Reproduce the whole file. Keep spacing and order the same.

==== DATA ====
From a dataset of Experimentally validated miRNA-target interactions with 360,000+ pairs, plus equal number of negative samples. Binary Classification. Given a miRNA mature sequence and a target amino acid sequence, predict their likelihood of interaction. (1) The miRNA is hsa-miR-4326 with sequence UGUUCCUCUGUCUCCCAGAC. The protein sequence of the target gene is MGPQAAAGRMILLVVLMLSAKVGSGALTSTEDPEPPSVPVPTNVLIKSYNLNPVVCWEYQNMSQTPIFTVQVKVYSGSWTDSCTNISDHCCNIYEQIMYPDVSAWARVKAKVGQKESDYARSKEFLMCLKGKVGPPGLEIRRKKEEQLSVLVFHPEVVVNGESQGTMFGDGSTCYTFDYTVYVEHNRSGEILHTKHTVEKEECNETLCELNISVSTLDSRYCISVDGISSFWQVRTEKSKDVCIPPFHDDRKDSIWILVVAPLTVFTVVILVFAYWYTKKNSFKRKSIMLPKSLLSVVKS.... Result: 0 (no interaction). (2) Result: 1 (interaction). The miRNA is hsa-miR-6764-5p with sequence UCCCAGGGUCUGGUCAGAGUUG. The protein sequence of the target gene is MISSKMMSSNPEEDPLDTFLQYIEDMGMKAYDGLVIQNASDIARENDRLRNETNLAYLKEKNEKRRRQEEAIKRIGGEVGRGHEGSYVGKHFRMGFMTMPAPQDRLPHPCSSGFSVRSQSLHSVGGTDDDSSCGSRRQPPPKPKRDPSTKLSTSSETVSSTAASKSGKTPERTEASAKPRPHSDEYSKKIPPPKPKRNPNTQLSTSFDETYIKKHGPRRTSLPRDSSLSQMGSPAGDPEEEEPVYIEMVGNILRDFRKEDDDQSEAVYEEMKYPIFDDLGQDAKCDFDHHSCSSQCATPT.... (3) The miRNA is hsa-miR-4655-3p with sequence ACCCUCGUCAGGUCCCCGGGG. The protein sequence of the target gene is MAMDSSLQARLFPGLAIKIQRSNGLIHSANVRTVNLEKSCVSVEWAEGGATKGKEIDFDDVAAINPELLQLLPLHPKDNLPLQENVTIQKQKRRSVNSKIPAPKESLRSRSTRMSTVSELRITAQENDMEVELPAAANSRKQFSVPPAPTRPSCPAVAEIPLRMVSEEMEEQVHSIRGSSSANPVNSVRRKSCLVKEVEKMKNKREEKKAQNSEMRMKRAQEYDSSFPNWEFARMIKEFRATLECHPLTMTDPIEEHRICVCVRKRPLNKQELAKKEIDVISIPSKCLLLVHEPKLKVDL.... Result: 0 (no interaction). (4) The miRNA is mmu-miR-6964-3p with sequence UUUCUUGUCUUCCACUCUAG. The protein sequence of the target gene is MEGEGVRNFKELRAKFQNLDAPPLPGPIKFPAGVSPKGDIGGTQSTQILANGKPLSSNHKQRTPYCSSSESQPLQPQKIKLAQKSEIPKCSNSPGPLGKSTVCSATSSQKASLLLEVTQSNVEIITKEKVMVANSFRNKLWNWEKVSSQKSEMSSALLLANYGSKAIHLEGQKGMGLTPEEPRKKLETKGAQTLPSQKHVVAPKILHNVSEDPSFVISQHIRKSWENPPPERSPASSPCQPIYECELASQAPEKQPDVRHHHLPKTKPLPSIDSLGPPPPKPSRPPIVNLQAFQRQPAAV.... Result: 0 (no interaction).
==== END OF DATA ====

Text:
From a dataset of Experimentally validated miRNA-target interactions with 360,000+ pairs, plus equal number of negative samples. Binary Classification. Given a miRNA mature sequence and a target amino acid sequence, predict their likelihood of interaction. (1) The miRNA is hsa-miR-4326 with sequence UGUUCCUCUGUCUCCCAGAC. The protein sequence of the target gene is MGPQAAAGRMILLVVLMLSAKVGSGALTSTEDPEPPSVPVPTNVLIKSYNLNPVVCWEYQNMSQTPIFTVQVKVYSGSWTDSCTNISDHCCNIYEQIMYPDVSAWARVKAKVGQKESDYARSKEFLMCLKGKVGPPGLEIRRKKEEQLSVLVFHPEVVVNGESQGTMFGDGSTCYTFDYTVYVEHNRSGEILHTKHTVEKEECNETLCELNISVSTLDSRYCISVDGISSFWQVRTEKSKDVCIPPFHDDRKDSIWILVVAPLTVFTVVILVFAYWYTKKNSFKRKSIMLPKSLLSVVKS.... Result: 0 (no interaction). (2) Result: 1 (interaction). The miRNA is hsa-miR-6764-5p with sequence UCCCAGGGUCUGGUCAGAGUUG. The protein sequence of the target gene is MISSKMMSSNPEEDPLDTFLQYIEDMGMKAYDGLVIQNASDIARENDRLRNETNLAYLKEKNEKRRRQEEAIKRIGGEVGRGHEGSYVGKHFRMGFMTMPAPQDRLPHPCSSGFSVRSQSLHSVGGTDDDSSCGSRRQPPPKPKRDPSTKLSTSSETVSSTAASKSGKTPERTEASAKPRPHSDEYSKKIPPPKPKRNPNTQLSTSFDETYIKKHGPRRTSLPRDSSLSQMGSPAGDPEEEEPVYIEMVGNILRDFRKEDDDQSEAVYEEMKYPIFDDLGQDAKCDFDHHSCSSQCATPT.... (3) The miRNA is hsa-miR-4655-3p with sequence ACCCUCGUCAGGUCCCCGGGG. The protein sequence of the target gene is MAMDSSLQARLFPGLAIKIQRSNGLIHSANVRTVNLEKSCVSVEWAEGGATKGKEIDFDDVAAINPELLQLLPLHPKDNLPLQENVTIQKQKRRSVNSKIPAPKESLRSRSTRMSTVSELRITAQENDMEVELPAAANSRKQFSVPPAPTRPSCPAVAEIPLRMVSEEMEEQVHSIRGSSSANPVNSVRRKSCLVKEVEKMKNKREEKKAQNSEMRMKRAQEYDSSFPNWEFARMIKEFRATLECHPLTMTDPIEEHRICVCVRKRPLNKQELAKKEIDVISIPSKCLLLVHEPKLKVDL.... Result: 0 (no interaction). (4) The miRNA is mmu-miR-6964-3p with sequence UUUCUUGUCUUCCACUCUAG. The protein sequence of the target gene is MEGEGVRNFKELRAKFQNLDAPPLPGPIKFPAGVSPKGDIGGTQSTQILANGKPLSSNHKQRTPYCSSSESQPLQPQKIKLAQKSEIPKCSNSPGPLGKSTVCSATSSQKASLLLEVTQSNVEIITKEKVMVANSFRNKLWNWEKVSSQKSEMSSALLLANYGSKAIHLEGQKGMGLTPEEPRKKLETKGAQTLPSQKHVVAPKILHNVSEDPSFVISQHIRKSWENPPPERSPASSPCQPIYECELASQAPEKQPDVRHHHLPKTKPLPSIDSLGPPPPKPSRPPIVNLQAFQRQPAAV.... Result: 0 (no interaction).